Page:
The Prophet-5 is noted for rich sound textures and 5-voice polyphony. It is also capable of generating brass sounds, as well as bell and atonal sound effects. The characteristics of Sequential Circuits' signature sound quality were a result of the interplay of oscillators and filters in Sequential's poly-mod section.[3] Sequential Circuits also manufactured a larger version of the Prophet-5, known as the Prophet 10, which featured two keyboards and 10-voice polyphony. Early products occasionally overheated and went out of tune.[4]

Clones and emulators

Software

Software-based
Bristol Prophet-52

Arturia developed a softsynth version of the Prophet 5 called the Prophet V. Prophet V also includes a recreation of the Prophet VS, a synthesizer manufactured by Sequential Circuits in 1986. Elements of the two synthesizers can be combined in a "hybrid" mode. The softsynth closely recreates the layout of the original analog synthesizer, though there were some differences in programming, notably through some restrictions on the envelope generator.[5]

Other software emulations of the Prophet-5 include Pro-53, a Virtual Studio Technology and Audio Unit by Native Instruments (discontinued in 2009), Prophecizer 5 by Analog Synth Lab, and the Pro-12 by Creamware. The Pro-12 emulates the early revisions' SSM filter. Creamware has also developed and manufactures a hardware version of the Pro-12 called the Pro-12 ASB.

Hardware

Hardware-based
Clavia Nord Lead has Prophet-5 patches due to similarity of signal-flow.

Korg. Smith was a consultant for Yamaha and Korg for a number of years following the acquisition. He was largely responsible for Korg’s successful Wavestation series of vector-synthesis-based instruments.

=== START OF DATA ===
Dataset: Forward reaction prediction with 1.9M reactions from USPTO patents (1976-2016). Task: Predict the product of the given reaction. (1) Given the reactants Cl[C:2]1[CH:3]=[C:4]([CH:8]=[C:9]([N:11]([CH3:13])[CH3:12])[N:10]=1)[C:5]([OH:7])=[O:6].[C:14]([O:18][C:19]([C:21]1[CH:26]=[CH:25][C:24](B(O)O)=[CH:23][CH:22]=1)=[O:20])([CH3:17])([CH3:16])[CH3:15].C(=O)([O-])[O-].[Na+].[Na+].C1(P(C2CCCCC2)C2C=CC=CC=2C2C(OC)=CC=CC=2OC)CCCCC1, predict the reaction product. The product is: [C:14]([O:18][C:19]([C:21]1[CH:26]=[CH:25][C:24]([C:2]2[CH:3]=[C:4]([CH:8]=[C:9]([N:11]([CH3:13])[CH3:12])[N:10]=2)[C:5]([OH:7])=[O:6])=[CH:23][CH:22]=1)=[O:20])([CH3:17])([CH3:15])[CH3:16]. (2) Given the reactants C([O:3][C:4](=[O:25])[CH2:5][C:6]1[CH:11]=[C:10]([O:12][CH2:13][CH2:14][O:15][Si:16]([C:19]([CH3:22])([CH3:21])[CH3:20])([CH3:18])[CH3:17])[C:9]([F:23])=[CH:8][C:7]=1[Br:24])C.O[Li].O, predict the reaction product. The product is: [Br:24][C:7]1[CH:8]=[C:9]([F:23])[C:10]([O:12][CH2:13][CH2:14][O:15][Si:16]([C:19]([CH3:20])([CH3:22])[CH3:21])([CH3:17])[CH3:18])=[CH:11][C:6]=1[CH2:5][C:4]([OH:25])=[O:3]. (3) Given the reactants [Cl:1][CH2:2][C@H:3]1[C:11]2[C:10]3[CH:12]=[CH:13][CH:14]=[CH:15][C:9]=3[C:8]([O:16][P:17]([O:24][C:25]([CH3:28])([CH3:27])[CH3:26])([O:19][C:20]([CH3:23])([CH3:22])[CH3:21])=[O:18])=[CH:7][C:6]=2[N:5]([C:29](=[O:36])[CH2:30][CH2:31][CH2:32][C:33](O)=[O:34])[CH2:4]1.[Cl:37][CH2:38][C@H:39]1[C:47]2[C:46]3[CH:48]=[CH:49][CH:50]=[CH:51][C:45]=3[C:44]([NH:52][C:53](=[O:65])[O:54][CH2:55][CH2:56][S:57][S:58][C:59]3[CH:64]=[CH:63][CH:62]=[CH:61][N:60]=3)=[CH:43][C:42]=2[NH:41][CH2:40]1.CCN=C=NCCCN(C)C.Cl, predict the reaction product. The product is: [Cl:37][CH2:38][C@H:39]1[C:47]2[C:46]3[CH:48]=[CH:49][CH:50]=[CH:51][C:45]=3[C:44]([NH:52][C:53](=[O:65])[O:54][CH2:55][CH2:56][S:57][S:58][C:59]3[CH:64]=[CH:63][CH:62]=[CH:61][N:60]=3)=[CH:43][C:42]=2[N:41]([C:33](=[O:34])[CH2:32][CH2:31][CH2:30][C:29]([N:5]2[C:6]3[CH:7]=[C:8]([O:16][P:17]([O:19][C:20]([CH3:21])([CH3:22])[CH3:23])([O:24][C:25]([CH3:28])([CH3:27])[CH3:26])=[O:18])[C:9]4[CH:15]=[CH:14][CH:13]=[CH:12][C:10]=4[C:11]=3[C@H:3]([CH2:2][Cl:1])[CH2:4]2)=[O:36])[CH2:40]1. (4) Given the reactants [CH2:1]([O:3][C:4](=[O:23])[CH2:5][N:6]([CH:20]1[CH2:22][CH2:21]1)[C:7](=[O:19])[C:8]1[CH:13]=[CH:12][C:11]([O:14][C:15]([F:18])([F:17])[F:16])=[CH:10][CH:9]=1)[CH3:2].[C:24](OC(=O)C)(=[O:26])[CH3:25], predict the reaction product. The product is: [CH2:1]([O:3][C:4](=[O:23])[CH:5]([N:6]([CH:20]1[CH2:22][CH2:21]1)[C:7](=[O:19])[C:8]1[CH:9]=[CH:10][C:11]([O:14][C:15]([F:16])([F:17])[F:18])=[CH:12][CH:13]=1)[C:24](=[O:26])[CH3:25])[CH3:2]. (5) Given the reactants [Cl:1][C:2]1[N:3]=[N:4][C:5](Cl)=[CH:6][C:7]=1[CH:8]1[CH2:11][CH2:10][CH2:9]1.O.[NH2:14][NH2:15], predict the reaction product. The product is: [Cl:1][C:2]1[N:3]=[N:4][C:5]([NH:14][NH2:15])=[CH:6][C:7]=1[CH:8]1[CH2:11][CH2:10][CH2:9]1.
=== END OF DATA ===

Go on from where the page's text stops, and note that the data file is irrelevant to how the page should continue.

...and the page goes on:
With access to the technology used to create the Prophet-5, Yamaha developed the 1997 virtual analog synthesizer keyboard, the AN1x. Many of its features were modelled upon the Prophet-5. The AN1x surpassed capabilities of the Prophet-5, with a doubled 10 notes of polyphony and various other features either modelled on other popular analog synthesizers or representing new additions made feasibly only by the underlying digital technology.

In January 2015, Smith announced that Yamaha's president, Takuya Nakata, had granted him rights to the Sequential brand, which he had been unable to use following the company's acquisition. The release of the name coincided with Smith's debut of the Prophet-6, a new analog polyphonic synthesizer based on the Prophet-5 with additional features. Of the Prophet-6, Smith said "I wanted to celebrate the return of Sequential in the best way I could—by building the most awesome-sounding, modern analog poly synth possible. The Prophet-6 is a tribute to Sequential’s most famous instrument, the Prophet-5. I think of it as vintage with a modern twist."[6]

Artists who have used the Prophet-5 or Prophet-10

See also

References

  1. ^
  2. ^ Peter Forrest, The A-Z of Analogue Synthesisers Part Two, Short Run Press Ltd, 1996, p. 114
  3. ^ Julian Colbeck, Keyfax Omnibus Edition, MixBooks, 1996, p. 123
  4. ^
  5. ^
  6. ^
  7. ^ Peter Forrest, The A-Z of Analogue Synthesisers Part Two, Short Run Press Ltd, 1996, p. 113
  8. ^
  9. ^
  10. ^ http://www.youtube.com/watch?v=Hq0mAxTckBE
  11. ^